Ketogenic and Hyperbaric Oxygen for triple negative Breast Cancer

Dr. Weeks Comment: The cancer  TUMOR is not a disease. It is the result of a diseased process which manifests as a tumor but the process is where we need to intervene and not solely at the final stage, i.e removing or killing the tumor. Remove the tumor while ignoring the cancer process and you will be just as frustrated as the diligent gardener, who, the day after weeding her garden, discovers even more weeds the next day.  The terrain is more important than the pathogen. Even the discoverer of bacteria Louis Pasteur admitted his mistake on his deathbed by exclaiming:  “Bacteria are nothing the terrain is everything”

No researcher is doing more important work in this area of cancerous process than my friend Thomas Seyfried, professor of biology at Boston College. When I visited him a couple months ago, I was thrilled to discover the wisdom he was teaching his students. I was sore tempted to go back to college after 40 years and study under him!  But that was not necessary as he has generously shared his insights with me since then and today sent me this newly published revolutionary article.

Efficacy of Metabolically Supported Chemotherapy Combined with Ketogenic Diet, Hyperthermia, and Hyperbaric Oxygen Therapy for Stage IV Triple-Negative Breast Cancer



Abstract

Triple-negative breast cancer (TNBC) is more aggressive and metastatic than other breast cancer types. Cytotoxic chemotherapy is presently the predominant systemic therapy for TNBC patients. This case report highlights the influence of metabolically supported chemotherapy (MSCT), ketogenic diet (KD), hyperthermia (HT), and hyperbaric oxygen therapy (HBOT) in an overweight 29-year-old woman with stage IV (T4N3M1) triple-negative invasive ductal carcinoma of the breast. The patient presented with an observable mass in her left breast detected during a physical examination in December 2015. Magnetic resonance imaging revealed a Breast Imaging Reporting and Data System Category 5 tumor and multiple lymphadenomegaly in the left axilla. A Tru-Cut biopsy led to the diagnosis of a triple-negative nuclear grade 2 invasive ductal carcinoma. The patient was admitted to ChemoThermia Oncology Center, Istanbul, Turkey in October 2016, and a whole body (18F)-fluorodeoxyglucose (FDG)-positron emission tomography-computed tomography (PET-CT) scan revealed a 77 mm x 55 mm primary tumor in her left breast, multiple left pectoral and axillary lymph nodes, multiple widespread liver masses, and an upper left nodular abdominal lesion. The patient received a treatment protocol consisting of MSCT, KD, HT, and HBOT. A follow-up whole body 18F-FDG PET-CT scan in February 2017 showed a complete therapeutic response with no evidence of abnormal FDG uptake. The patient continued to receive this treatment protocol and in April 2017 underwent a mastectomy, which revealed a complete pathological response consistent with the response indicated by her PET-CT imaging. This single case study presents evidence of a complete clinical, radiological, and pathological response following a six-month treatment period using a combination of MSCT and a novel metabolic therapy in a patient with stage IV TNBC.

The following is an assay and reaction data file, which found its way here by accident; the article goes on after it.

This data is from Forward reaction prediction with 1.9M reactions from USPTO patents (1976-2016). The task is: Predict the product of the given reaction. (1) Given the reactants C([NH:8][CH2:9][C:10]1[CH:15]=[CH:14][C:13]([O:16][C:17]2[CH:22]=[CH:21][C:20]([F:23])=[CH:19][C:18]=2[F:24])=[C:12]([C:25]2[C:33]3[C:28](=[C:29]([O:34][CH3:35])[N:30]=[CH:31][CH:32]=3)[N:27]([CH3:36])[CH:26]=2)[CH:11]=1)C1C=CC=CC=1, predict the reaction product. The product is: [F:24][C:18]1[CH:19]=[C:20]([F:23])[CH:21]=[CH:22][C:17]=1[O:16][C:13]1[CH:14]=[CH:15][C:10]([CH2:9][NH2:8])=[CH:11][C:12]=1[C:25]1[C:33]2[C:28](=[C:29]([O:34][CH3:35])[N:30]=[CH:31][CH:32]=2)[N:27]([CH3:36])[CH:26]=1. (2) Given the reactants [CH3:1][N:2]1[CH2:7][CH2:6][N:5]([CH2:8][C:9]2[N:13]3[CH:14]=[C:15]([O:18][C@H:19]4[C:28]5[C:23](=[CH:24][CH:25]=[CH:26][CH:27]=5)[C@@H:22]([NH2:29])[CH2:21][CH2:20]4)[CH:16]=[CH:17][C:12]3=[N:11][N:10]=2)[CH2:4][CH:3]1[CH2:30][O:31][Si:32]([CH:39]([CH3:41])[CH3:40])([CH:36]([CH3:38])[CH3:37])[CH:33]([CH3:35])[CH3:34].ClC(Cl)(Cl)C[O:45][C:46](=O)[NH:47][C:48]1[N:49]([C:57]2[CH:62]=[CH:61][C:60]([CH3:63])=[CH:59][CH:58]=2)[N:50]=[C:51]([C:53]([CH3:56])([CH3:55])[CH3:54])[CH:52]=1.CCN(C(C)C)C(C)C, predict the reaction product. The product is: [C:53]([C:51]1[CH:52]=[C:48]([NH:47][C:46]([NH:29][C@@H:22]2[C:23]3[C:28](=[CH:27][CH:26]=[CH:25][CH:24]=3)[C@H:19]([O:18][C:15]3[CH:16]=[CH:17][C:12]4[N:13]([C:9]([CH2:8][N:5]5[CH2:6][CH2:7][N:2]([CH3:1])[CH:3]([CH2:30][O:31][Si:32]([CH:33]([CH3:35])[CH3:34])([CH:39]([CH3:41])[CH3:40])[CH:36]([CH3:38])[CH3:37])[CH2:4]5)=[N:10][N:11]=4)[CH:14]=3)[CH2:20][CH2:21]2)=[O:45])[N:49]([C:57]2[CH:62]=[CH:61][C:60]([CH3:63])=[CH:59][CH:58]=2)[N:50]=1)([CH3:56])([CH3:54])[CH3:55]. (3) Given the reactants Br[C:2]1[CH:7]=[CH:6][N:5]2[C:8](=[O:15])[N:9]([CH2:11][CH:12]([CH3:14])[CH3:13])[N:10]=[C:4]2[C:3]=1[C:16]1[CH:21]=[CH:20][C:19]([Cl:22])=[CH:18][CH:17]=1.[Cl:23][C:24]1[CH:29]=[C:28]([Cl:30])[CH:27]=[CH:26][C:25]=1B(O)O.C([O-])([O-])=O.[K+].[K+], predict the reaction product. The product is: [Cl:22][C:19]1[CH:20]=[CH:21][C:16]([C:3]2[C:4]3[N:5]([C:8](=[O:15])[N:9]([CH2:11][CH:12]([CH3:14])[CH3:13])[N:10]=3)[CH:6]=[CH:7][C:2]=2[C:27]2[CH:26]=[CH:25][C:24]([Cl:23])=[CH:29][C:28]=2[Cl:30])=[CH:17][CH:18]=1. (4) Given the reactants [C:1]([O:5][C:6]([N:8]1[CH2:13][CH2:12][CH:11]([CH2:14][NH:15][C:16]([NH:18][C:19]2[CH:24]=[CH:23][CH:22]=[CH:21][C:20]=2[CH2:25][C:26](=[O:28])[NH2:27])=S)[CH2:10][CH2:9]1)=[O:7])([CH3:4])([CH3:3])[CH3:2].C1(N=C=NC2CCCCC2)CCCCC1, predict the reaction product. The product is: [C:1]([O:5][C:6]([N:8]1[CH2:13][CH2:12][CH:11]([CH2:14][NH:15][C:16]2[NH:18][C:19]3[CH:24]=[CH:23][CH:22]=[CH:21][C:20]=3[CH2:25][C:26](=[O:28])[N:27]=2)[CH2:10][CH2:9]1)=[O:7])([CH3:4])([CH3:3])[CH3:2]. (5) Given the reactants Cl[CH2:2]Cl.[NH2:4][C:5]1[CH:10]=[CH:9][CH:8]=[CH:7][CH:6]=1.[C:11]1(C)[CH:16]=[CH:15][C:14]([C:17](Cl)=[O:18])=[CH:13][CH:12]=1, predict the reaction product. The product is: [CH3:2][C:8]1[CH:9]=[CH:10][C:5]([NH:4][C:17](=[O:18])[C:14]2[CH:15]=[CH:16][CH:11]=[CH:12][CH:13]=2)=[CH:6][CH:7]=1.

Introduction

Breast cancer is the most frequently diagnosed cancer among women, with nearly 1.7 million new cases diagnosed worldwide in 2012. It ranks as the fifth cause of death from cancer overall (522,000 deaths) and is the leading cause of cancer death in women [1]. Breast cancer is a heterogeneous disease with several biologically distinct subtypes. Triple-negative breast cancer (TNBC) is defined by the absence of immunohistochemical expression of the estrogen (ER) and progesterone (PgR) receptors and a lack of amplification of the human epidermal growth factor receptor 2 (HER2)/Neu gene, accounting for approximately 20% of breast cancer cases. TNBC has a highly aggressive nature, develops among younger women, and has a higher risk of distant metastasis than other types of breast cancers. Its lack of molecular targets has contributed in part to the difficulty in managing TNBC. Cytotoxic chemotherapy is the only systemic therapy available for these patients. In the treatment of early-stage disease, chemotherapy is effective and pathologic complete response (pCR) rates exceed those of hormonal receptor-positive subtypes [2]. However, patients with metastatic disease experience rapid progression through several lines of chemotherapy. No prior studies have evaluated the influence of metabolically supported chemotherapy (MSCT), ketogenic diet (KD), hyperthermia (HT), and hyperbaric oxygen therapy (HBOT) as a therapeutic strategy for managing TNBC.

The rationale for MSCT is based on Warburg’s hypothesis that “cancer is a disease of metabolic dysregulation” where aerobic fermentation compensates for insufficient oxidative phosphorylation for energy generation [3]. In practice, MSCT initiates with a 12-hour fast, the application of pharmacological doses of regular insulin, and the development of mild hypoglycemia prior to the administration of chemotherapy. As was previously demonstrated in a case report of rectal cancer and a case series in pancreatic cancer, MSCT may enhance the cytotoxic effects of chemotherapy [4-5].